CPW Field Journal ‘Sheep and Moose Hunts’ (Part 3)

Michael Scott shares his personal experiences applying/drawing for sheep and moose licenses, and provides real-time updates during his preseason scouting and fall hunting trips. 
Photo by © Wayne D Lewis(CPW)
Photo by © Wayne D Lewis(CPW)

CPW Field Journal

When it comes to outdoors expertise, no one understands Colorado’s fishery and wildlife resources better than Colorado Parks and Wildlife’s diverse staff of wildlife managers, park rangers and biologists.  For these dedicated individuals, working for CPW is not just an occupation but a way of life.  When they’re not enforcing fish and game laws, patrolling state lands or conducting fish and wildlife research, most CPW employees are avid sportsmen and women who spend their leisure time hunting and angling throughout the state.  Here, CPW staff share their personal stories and experiences, provide on-the-ground field updates and offer a unique, “inside” perspective on all things hunting and fishing in Colorado.

In this special, multi-part series of CPW Field Journal, CPW employee Michael Scott shares his personal experiences applying/drawing for sheep and moose licenses,  and provides real-time updates during his preseason scouting and fall hunting trips. 

Part 3: “Scouting For Sheep and Moose — A Family Affair”
Go to Part 2

The great thing about scouting for sheep, moose, or any wildlife for that matter, is that you see all sorts of other critters while you are out there.  I’ve spent the last month and a half getting into the high country to look for bighorn sheep and moose, and I’ve seen just about everything else:  marmot, mule deer, ducks, pika, Abert’s  squirrel,  elk  and even snakes.   Unfortunately, I haven’t had great luck finding bighorn sheep when my son Christian and daughter Sarah have been along.  But we have seen lots of other wildlife.

On one of the first trips out above timberline, we watched 20 head of elk with newborn calves following their mothers up steep hillsides without hesitation.  It never ceases to amaze me how tough wild animals are.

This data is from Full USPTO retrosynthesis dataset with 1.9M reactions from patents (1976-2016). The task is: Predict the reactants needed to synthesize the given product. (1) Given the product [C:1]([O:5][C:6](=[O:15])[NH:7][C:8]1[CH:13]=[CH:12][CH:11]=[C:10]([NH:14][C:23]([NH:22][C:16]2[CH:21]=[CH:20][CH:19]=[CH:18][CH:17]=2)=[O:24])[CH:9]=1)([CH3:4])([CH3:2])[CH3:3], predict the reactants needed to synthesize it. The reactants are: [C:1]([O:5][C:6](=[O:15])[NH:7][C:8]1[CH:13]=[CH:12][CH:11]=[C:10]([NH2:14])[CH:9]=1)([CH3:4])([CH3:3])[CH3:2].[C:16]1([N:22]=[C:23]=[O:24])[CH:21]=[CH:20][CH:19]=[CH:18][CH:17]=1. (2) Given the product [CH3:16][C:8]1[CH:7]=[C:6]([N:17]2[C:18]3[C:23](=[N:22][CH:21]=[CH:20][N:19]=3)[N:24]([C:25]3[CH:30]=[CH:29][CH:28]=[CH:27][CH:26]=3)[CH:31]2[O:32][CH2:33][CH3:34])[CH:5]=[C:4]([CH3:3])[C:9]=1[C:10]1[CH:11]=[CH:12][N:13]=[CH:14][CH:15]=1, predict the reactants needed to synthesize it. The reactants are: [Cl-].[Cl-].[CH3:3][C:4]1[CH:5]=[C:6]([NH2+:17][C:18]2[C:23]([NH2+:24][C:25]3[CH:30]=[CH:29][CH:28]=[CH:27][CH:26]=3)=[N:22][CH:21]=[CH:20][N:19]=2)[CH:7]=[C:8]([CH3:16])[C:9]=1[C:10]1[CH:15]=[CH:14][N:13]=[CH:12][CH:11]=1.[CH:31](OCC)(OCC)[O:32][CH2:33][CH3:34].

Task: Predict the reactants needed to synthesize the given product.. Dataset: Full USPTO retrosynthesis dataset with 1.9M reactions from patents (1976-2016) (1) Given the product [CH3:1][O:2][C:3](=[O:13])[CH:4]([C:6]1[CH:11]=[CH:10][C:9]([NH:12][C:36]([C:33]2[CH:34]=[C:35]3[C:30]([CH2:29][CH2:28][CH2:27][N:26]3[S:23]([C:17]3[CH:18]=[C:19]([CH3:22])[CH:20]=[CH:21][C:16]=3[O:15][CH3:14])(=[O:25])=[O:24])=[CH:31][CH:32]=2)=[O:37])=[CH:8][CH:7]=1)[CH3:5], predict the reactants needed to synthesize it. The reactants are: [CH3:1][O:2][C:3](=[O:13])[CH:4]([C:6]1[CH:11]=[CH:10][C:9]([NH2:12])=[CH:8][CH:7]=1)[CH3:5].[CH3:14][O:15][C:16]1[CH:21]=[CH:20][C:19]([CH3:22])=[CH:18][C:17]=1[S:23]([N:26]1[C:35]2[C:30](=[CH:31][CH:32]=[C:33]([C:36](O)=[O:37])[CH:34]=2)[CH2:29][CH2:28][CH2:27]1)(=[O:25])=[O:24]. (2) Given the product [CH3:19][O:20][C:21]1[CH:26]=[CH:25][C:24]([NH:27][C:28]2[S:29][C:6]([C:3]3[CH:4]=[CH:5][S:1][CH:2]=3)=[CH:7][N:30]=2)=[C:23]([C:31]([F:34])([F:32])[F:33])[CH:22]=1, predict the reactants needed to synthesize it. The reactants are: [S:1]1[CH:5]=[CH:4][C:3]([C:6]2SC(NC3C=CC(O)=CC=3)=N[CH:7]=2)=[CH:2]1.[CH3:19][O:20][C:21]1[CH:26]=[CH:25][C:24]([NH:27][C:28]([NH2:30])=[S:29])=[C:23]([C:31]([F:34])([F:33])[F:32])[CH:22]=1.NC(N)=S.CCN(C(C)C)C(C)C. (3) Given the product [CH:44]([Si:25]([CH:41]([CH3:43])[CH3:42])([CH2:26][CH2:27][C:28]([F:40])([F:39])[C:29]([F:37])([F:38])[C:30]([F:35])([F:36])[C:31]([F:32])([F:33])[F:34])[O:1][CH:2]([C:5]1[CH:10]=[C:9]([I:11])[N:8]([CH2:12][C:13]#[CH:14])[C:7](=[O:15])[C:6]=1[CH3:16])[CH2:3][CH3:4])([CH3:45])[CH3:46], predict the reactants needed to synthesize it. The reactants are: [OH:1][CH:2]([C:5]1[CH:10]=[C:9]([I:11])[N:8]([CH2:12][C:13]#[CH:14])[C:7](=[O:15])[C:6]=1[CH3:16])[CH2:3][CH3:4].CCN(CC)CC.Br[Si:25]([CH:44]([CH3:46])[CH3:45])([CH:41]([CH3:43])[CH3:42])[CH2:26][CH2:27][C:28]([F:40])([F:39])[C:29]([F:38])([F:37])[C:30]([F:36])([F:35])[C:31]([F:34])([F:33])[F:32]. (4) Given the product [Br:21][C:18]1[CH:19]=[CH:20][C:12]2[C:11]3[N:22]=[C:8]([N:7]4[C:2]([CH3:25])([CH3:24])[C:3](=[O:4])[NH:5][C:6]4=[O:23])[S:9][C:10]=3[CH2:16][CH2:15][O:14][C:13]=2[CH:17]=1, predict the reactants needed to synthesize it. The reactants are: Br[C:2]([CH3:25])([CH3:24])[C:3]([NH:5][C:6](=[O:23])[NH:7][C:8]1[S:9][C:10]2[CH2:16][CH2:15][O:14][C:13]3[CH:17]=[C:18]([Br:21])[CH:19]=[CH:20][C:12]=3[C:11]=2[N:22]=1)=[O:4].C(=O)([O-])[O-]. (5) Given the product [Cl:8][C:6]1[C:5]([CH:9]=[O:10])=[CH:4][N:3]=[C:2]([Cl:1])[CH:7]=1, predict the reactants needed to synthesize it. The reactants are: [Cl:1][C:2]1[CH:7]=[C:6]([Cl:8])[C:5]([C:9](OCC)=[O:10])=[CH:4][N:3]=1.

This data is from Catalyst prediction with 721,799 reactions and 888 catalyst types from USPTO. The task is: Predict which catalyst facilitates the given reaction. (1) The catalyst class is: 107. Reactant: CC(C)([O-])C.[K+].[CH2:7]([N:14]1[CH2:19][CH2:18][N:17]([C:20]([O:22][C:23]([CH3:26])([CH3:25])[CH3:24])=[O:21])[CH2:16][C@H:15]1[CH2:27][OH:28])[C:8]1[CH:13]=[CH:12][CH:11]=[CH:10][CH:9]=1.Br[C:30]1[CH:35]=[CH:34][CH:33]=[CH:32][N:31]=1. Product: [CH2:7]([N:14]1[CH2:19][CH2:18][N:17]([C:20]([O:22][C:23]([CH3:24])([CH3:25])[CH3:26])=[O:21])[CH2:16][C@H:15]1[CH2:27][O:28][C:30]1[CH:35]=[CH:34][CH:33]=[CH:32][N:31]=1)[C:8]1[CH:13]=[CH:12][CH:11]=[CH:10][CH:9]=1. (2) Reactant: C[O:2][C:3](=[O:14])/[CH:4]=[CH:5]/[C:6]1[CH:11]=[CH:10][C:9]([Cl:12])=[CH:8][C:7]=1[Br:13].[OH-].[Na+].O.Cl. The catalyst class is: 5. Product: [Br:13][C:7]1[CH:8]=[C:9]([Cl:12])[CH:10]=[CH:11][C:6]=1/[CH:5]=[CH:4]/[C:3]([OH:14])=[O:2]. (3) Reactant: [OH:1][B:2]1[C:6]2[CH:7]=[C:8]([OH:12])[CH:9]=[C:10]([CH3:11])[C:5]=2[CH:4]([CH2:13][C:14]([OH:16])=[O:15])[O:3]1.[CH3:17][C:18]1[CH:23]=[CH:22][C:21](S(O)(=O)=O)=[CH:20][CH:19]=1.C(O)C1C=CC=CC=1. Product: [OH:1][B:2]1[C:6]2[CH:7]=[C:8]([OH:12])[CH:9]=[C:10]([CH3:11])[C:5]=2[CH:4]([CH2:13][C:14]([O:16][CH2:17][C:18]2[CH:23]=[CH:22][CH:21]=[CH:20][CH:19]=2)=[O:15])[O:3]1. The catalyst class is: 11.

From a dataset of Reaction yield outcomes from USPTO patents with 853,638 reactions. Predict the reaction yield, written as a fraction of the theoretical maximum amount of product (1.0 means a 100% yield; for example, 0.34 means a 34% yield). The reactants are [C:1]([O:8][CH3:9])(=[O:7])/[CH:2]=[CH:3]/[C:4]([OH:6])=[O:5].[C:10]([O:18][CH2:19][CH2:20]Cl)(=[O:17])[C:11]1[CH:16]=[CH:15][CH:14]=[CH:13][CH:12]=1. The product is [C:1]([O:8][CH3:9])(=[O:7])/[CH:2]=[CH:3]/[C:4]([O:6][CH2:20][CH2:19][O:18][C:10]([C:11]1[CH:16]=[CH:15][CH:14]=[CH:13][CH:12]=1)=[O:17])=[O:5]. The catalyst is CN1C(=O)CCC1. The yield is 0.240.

On a later trip, we again watched babies.  This time, ducklings were scattered in the grasses along the edge of a pond while momma tried to round them all up.

We also experienced a few things that others rarely see—like snow in July.  On one trip, the kids got a little bored driving 4-wheel-drive roads and looking at alpine ridges through binoculars and spotting scopes.  So, when we found a sizeable snowdrift and stopped to take a look, the kids took the opportunity to experience a little “wild life” of their own.  Christian attempted a little summer skiing in tennis shoes while Sarah videoed the whole thing.  Luckily, the only damages were a couple of scrapes on his knee and backside.

A western terrestrail garter snake.
A western terrestrail garter snake.

And most recently, and this may make many of you squeamish, we found a den of garter snakes while looking for moose.  First a little background:  My son Christian has always had a thing for snakes.  When he was younger, my biggest fear was that he would find a poisonous rattlesnake and try to pick it up, assuming that it was a non-venomous garter snake, racer or bull snake.

Fortunately, Christian now knows the difference between the different types of snakes, but sometimes his instinct to just grab a snake kicks in as happened a few days ago.  After glassing a willow drainage for moose, I almost stepped on a garter snake that was sunning itself on the rocks, and I pointed it out to him.  Of course, he immediately grabbed it just as I saw several other snakes slithering through the rocks.  In a flash, Christian darted around, grabbing snakes left and right and chasing others toward what ended up being a den in the rocks.  The next thing I saw, he had a handful of snakes.  He looked like Perseus holding up the head of Medusa.  I’m pretty sure that if I ever feel the need to scare away one of Christian’s future girlfriends all I will have to do is show them this picture.

I’ll finish this post with a cuter story:  On that same trip, Christian was adamant that he wanted to be the first one to spot a moose.  Well, he was.  While we were driving 55 miles per hour down the highway, he spotted a cow moose and her calf in the willows.  We turned around and were lucky enough to be able to watch the cow moose for a few seconds before she disappeared into the willows. And then we watched the calf for several minutes while he walked through the grass stripping willow leaves from the branches.  For a tough kid who wants to grow up to be a snake wrangler, he sure gushed about how cute that baby moose was.

All I can say after these scouting trips is that I wish I’d spent more time in the wild with my kids every year.  I really believe that many of us (especially kids these days) spend too much time with technology—computers, smart phones, video games—and not enough time doing the things that connect us to nature.  I’m getting ready to go on a 4-day camping/hunting trip with the kids for the beginning of my sheep hunt.  There is no cell service where we are camping, which means no texting or Facebook either.  I wonder how my daughter will do?

Go to part 4 of this series

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